Horizoned by Resurrection

by T. Austin-Sparks

Chapter 6 - God's Answer to Every Challenge

As a matter of both interest and further instruction, we could follow our recent course and bring under consideration other typical characters to show what resurrection means in the totality of human categories. But we did not set out to study human life comprehensively. Our purpose was to try to show that, in Christ, a new humanity has been introduced in resurrection, and that Christ as such challenges our humanity and demands - and makes possible - adjustment to Himself; that is, conformity to His image.

Having illustrated this by such cases and categories as Mary Magdalene, the two disciples on the Emmaus Road; Simon Peter; James the Lord's brother: we proceed now to gather this whole matter into a final emphasis.

The first thing that the New Testament makes perfectly clear is

The Transcendent Power of Resurrection

Resurrection is the paramount miracle.

Death is the greatest power against God's work, God's likeness, God's purpose. Death is the greatest power in this universe against man; his labours, his hopes, his wellbeing. Death is the last word in the creation as it is. Outside of God there is no power in this universe as great as death. When it has intervened and done its work there is nothing that can reverse or destroy it. In the realm of evil there is no power that exceeds the power of death. This is why, in referring to the resurrection of Christ from the dead, the words are used: "the exceeding greatness of his power" (Eph. 1:19). When death has exceeded every other evil power - sin, suffering, sorrow, and destruction, then God's unique and exclusive answer is the only hope, and the one answer.

More importance and glory is placed upon resurrection in the New Testament than upon any other matter. Indeed, everything else is declared to be in vain and worthless until resurrection is established. Resurrection is stated to give the value to every testimony and every work. Death, spiritual death (not cessation of being) - of which the physical is only one small aspect - is Satan's horizon. Resurrection is God's horizon in Christ.

Resurrection, we repeat, is the answer to death in all its forms and aspects: God's answer in His Son, Jesus Christ.

Having said that, let us proceed to note that the next thing revealed in the New Testament is that this supreme truth in Jesus Christ is the birthright of every one born into God's spiritual family; the heritage of every truly born-again child of God.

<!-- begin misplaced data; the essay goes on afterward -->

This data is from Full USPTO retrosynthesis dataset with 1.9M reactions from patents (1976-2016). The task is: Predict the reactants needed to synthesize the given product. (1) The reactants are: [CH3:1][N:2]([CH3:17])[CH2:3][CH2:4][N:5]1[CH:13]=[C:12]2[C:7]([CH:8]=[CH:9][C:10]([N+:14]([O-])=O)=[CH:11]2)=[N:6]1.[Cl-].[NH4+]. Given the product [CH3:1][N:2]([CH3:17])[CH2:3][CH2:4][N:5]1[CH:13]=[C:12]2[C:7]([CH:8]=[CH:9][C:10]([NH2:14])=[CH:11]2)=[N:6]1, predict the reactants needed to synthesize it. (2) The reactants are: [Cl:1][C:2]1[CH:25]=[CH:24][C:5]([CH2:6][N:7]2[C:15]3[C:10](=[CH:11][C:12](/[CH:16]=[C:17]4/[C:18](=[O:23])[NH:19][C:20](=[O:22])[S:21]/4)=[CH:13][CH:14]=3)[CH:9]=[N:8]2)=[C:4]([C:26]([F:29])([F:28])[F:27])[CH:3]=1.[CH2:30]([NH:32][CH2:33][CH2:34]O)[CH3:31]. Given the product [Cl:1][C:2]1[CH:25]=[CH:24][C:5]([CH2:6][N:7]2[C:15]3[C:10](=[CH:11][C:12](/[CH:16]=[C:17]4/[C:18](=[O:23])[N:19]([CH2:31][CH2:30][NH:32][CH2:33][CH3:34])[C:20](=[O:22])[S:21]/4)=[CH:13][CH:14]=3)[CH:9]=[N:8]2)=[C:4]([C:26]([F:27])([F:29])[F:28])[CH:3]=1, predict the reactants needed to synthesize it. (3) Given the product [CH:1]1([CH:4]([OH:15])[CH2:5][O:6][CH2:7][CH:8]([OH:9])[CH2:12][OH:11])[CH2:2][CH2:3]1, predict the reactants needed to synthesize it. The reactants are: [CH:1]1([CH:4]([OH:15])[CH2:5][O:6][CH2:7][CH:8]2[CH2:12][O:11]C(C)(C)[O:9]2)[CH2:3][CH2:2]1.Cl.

But the point for special realisation is that we must not make the mistake that Martha of Bethany made, when she received such a revealing correction. She said, concerning her brother: "I know that he shall rise again in the resurrection." It is not something in the future for believers, but for the moment when they believe on the Lord Jesus and receive Him. The order now is first the resurrection of the human spirit and at last the resurrection body. This, for any born-anew Christian needs no stating, although the meaning may take years to learn. It will come up again in our next series on 'Horizons'.

What immediately arises out of this fact is that, while resurrection is a spiritual crisis and experience,

Resurrection is a Growing Experience.

The history and experience both of the Church and individuals as in the New Testament is a revelation and manifestation of what Paul calls "the power of his resurrection". Again and again, and in ever-deeper and fuller ways situations arose in which the issues were nothing less than an end or a new beginning; death or new life. This is a fact, but there are one or two things to note in this connection.

The reason is found in a repeated word - 'That': "Always bearing about in the body the dying [the putting to death] of the Lord Jesus, THAT the life also of Jesus might be manifested in our mortal flesh" (2 Cor. 4:10); "We had the sentence of death within ourselves, THAT we should not trust in ourselves, but in God who raiseth the dead" (2 Cor. 1:9); "For we which live are always delivered unto death for Jesus' sake, THAT the life also of Jesus may be manifested in our mortal flesh" (2 Cor. 4:11).

The great fact is that the Church and individual believers are intended to be the vessels of "the testimony of Jesus", and "the testimony of Jesus" is that God raised Christ from the dead and He lives by an indestructible life. Whatever and whoever has Christ within it or them cannot die. There may be allowed many assaults of death; many deep and dark experiences; but resurrection is God's answer to faith every time.

There is another factor to be recognized. Death is an agent in God's hands. When Jesus died He bore away a whole condemned order. Death nullified what could not stand with God. Although He died atoningly and vicariously, and we do not extend that, yet, the principle remains that every fresh experience and working of "the dying of Jesus" is intended to remove something in order to make still more room for Christ risen. The outcome should be both a new knowing of the power of His resurrection, and a clearer and fuller place for Himself. Thus, the experience on both its sides is necessary. In the final issue all corruption will have been removed, and Christ will be all in all.

The first picture in the Bible is of resurrection as to the creation. The last picture is that of resurrection consummated.

So we are right in saying that


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